Ambulance driver stopped at a checkpoint installed by the government forces in Srinagar during a lockdown/. Photograph by Bhat Burhan for The Kashmir Walla
Amnesty International has slammed India the clampdown on civil liberties in Kashmir.
In a report titled “The State of the World’s Human Rights 2020/2021” Amnesty International examines the human rights situation in 149 countries.
In the section on India, it said: “The police continued to carry out unlawful killings – some amounting to extrajudicial executions – with impunity. In July in Kashimr, three young labourers in an apple orchard were unlawfully killed by members of the Indian army. The Armed Forces (Special Powers) Act, which governs the use of force by security personnel in Kashmir, grants virtual immunity to members of the security forces from prosecution for alleged human rights violations. In another extrajudicial execution in July,”
The report said, “A year after the government revoked the special status of Jammu and Kashmir and split the state into two union territories, the clampdown on civil liberties and restrictions on communications services continued. Political leaders such as Farooq Abdullah, Omar Abdullah and Mehbooba Mufti, who were administratively detained in 2019, were released in 2020. However, the union government continued to silence those who demanded accountability and imposed a harsh media blackout.”
Adding that at least 18 journalists in Kashmir were physically attacked by police or summoned to police stations.
“Dissent was further suppressed when a new media policy was introduced by the Jammu and Kashmir government to create “a sustained narrative on the functioning of the government in media” by checking “anti-national activities”.”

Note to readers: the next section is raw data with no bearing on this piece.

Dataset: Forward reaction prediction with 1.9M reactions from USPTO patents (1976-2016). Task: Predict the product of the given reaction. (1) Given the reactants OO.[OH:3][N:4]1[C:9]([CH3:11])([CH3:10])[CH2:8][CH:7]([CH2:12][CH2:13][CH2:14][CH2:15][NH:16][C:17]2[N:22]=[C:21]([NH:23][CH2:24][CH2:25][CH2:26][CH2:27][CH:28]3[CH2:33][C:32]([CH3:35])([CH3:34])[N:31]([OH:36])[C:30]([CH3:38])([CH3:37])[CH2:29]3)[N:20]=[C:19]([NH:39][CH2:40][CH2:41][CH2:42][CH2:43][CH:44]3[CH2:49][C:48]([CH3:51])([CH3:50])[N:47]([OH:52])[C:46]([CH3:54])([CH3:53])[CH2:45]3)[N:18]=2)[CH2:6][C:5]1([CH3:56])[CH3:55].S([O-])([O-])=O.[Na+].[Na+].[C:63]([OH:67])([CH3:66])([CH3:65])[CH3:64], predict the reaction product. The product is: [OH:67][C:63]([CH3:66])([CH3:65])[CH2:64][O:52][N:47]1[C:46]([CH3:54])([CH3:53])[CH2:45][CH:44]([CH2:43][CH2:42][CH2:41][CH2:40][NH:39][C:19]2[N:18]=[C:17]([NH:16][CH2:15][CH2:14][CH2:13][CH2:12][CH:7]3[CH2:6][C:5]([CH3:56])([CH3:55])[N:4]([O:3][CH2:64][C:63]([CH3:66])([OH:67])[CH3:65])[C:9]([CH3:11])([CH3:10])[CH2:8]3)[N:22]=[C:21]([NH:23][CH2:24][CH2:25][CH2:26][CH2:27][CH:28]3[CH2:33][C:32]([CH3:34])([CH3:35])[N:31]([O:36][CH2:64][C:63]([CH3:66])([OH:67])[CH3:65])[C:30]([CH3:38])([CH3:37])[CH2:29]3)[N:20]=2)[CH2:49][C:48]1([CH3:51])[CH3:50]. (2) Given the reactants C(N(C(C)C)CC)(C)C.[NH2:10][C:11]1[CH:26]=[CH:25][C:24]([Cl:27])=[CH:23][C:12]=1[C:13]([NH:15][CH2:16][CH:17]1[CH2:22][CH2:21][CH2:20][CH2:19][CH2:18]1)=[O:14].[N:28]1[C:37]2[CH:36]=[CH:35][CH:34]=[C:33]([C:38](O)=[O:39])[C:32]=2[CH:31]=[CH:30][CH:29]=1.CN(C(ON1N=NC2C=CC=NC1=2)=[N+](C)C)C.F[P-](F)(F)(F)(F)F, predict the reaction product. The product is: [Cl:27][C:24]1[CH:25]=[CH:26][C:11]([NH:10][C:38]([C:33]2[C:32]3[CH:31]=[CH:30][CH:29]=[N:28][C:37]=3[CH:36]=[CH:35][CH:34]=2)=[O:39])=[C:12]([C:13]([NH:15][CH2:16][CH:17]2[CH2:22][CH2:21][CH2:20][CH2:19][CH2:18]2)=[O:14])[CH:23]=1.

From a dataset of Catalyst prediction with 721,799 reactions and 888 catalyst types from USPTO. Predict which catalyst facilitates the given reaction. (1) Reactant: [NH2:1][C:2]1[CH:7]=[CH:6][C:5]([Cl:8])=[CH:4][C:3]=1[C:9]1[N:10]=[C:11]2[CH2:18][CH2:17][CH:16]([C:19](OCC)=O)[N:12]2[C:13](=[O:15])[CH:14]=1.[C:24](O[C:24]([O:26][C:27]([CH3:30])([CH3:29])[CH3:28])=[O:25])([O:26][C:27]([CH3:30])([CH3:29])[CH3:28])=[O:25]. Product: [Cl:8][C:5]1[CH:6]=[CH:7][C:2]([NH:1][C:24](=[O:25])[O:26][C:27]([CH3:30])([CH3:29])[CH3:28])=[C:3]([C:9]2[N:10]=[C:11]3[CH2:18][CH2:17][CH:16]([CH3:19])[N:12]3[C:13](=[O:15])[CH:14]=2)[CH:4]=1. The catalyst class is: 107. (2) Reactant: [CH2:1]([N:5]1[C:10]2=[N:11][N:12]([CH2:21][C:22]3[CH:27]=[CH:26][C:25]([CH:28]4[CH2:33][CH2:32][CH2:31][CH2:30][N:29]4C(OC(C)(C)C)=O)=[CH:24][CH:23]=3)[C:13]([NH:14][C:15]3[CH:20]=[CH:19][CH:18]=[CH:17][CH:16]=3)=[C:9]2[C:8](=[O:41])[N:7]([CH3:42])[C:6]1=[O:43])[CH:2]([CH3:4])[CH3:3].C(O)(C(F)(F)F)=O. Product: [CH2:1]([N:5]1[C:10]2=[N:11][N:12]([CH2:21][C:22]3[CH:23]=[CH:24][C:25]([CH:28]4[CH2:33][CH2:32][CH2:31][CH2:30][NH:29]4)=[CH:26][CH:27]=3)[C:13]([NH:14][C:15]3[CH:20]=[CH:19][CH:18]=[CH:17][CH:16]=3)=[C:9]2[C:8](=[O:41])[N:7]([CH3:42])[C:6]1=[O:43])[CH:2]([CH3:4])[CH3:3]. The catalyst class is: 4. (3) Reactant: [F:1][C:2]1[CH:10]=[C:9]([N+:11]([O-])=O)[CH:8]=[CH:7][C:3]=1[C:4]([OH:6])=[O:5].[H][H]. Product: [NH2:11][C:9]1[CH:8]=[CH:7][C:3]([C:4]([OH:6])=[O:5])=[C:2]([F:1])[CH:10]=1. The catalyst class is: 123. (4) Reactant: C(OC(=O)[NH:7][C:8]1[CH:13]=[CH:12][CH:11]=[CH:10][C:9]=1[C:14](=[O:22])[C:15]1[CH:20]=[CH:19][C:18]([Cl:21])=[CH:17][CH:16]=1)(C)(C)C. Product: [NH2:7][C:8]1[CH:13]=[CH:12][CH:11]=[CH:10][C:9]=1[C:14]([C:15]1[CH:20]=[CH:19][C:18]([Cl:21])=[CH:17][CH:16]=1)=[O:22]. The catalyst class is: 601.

The report also noted the closing down of the Kashmir Times, without prior notice, after its editor, Anuradha Bhasin, had challenged the communications blockade in the Supreme Court.
“The NIA also raided the offices and residences of civil society activists including Khurram Parvez and three of his associates, and Parveena Ahanger, who had reported extensively on human rights abuses in Kashmir. The NIA alleged that the activists had raised funds for “carrying out secessionist and separatist activities” in Jammu and Kashmir.” The Amnesty report said.
It also criticised the arrest of seven human rights defenders, including Father Stan Swamy, and restrictions on freedoms in Jammu and Kashmir.
Amnesty International India was forced to close its operations in September 2020 after Indian authorities froze its bank accounts.
“This occurred shortly after Amnesty International India had published briefings demanding accountability for grave human rights violations carried out by the Delhi police and the government during the Delhi riots and in Jammu and Kashmir,” the report claimed.